5. Is the result going to be acceptable visually, both inside and outside?
6. Does the information concerned give rise to any possible ambiguity, or conflict with other information given elsewhere?
These questions are self-evident, and the conscientious draughtsman should have them in mind constantly from the outset of the detailing. They are noted here because it is probably better to pose them once more, formally, on completion of the series of details, than to have to worry about them at random in the small hours of the morning at some later date.
The second check list, aimed at determining the completeness of assembly detailing throughout the building, is more capable of precise definition. The objective is to cover the building comprehensively, identifying those aspects which merit the provision of assembly information about them. A logical progression is essential, and a suitable vehicle is readily to hand in CI/SfB table I (see table I in chapter 1) for not only does this provide an analysis of the building in elemental form but it also affords a framework within which the necessary details, once they are identified, may be presented.
It should be noted here that almost all the assembly detailing with which the architect will be concerned is confined to the primary and secondary elements, sections (2-) and (3-) of table I. (The range of built-up fittings inherent in section (7-) should in general be regarded as components rather than assemblies.) Nevertheless, the exercise should be undertaken comprehensively.
3.13 Not an easy task for any plasterer 58
3.15 Scale of 1:5 is necessary to show this detailing adequately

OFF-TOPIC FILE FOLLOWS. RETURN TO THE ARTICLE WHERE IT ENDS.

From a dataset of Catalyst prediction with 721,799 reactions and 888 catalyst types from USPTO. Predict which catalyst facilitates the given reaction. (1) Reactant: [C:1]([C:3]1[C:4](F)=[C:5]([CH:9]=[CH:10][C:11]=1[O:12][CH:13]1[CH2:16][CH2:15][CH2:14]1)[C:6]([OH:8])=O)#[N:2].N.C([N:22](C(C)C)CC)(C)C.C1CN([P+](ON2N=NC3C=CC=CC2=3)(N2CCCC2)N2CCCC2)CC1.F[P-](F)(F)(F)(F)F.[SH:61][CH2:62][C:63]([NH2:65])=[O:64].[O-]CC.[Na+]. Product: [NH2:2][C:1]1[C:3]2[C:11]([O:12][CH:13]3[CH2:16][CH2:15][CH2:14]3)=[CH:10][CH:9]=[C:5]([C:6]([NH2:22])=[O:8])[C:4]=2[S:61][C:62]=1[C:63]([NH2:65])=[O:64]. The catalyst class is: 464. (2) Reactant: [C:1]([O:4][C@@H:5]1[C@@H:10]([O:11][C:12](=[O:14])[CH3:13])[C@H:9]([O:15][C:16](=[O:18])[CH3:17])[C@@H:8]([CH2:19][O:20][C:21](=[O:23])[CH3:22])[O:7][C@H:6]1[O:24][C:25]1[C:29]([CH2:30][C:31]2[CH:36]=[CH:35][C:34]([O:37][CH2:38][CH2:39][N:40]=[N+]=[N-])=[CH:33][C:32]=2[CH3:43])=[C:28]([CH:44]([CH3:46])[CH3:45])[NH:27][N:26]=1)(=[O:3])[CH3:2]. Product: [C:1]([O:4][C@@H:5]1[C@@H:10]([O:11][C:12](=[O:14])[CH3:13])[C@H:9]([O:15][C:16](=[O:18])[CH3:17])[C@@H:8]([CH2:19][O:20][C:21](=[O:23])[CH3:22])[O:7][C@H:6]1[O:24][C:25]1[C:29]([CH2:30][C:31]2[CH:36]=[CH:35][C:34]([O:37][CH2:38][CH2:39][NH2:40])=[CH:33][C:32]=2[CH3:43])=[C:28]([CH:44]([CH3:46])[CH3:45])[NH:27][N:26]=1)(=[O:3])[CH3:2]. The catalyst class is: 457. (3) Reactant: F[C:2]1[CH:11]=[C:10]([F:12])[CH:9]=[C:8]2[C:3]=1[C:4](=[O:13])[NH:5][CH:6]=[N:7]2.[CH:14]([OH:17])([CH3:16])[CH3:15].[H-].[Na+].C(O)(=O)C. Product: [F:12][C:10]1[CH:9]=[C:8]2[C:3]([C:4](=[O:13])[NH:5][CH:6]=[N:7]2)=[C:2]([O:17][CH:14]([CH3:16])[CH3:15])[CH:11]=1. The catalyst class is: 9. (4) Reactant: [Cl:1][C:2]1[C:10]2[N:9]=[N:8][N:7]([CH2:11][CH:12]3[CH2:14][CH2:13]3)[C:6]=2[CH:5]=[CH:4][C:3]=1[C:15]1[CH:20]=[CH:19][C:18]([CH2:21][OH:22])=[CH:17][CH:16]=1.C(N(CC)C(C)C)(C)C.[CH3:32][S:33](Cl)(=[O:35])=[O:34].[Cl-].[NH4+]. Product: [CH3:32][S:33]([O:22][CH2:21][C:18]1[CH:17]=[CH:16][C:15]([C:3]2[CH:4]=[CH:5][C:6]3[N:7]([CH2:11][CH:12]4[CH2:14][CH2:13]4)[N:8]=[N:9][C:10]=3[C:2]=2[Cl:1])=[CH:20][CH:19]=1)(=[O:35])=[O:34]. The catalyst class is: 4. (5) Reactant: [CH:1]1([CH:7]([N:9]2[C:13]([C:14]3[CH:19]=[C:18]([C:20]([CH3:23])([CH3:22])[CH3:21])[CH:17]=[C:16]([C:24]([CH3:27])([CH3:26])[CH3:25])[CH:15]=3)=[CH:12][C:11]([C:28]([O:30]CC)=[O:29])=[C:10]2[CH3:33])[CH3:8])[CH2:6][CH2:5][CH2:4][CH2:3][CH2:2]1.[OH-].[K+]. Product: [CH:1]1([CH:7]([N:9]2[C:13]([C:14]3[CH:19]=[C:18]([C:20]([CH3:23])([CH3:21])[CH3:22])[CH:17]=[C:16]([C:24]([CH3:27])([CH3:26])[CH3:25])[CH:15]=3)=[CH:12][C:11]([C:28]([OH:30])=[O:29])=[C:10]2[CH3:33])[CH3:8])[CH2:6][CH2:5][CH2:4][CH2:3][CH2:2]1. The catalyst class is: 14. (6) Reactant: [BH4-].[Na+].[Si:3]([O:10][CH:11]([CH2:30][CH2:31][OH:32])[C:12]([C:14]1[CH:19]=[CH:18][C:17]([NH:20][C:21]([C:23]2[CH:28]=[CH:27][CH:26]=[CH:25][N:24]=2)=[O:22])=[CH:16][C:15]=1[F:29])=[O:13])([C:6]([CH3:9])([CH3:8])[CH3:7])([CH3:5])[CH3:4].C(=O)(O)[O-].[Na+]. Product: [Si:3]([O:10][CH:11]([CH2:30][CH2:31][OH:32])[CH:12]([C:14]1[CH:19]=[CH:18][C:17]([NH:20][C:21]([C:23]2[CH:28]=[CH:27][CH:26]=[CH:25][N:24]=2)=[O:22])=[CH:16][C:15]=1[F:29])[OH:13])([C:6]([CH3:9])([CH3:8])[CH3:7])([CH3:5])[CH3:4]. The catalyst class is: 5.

The important things to note about assembly drawings are these:
1. The scale must be appropriate to the complexity of the construction being detailed In practice this will involve a scale of 1:20 being used for a wide variety of constructions, with a scale of 1:5 being used where greater detailed explanation is required—eg where the exact positioning of relatively small components such as bricks or tiles is a vital part of the information to be conveyed.
The level of draughting ability may well be a deciding factor when details are drawn manually. But don't be over-optimistic, the mere fact of drawing to a larger scale will force you into consideration of problems which might have been glossed over at a smaller scale. It is the operative ultimately who will be asking the questions and requiring the drawn answer. And he will be building full size.
Figures 3.14 and 3.15 at scales of 1:20 and 1:5 respectively are appropriate examples of the information it is necessary to convey. Note that the damp course in 3.14, being a simple layer of lead-cored bituminous felt, can be shown adequately at the smaller scale, whereas the damp course in 3.15 is a much more complex piece of work, with all sorts of hazards should it be installed incorrectly, and justifies its more expansive 1:5 treatment.
2. The information given should be limited Perhaps concentrated is the better word. For it is more helpful to produce twenty assembly sections, each covering a limited portion of the structure, than to attempt an elaborate constructional cross-section through the entire building purporting to give detailed information about almost everything.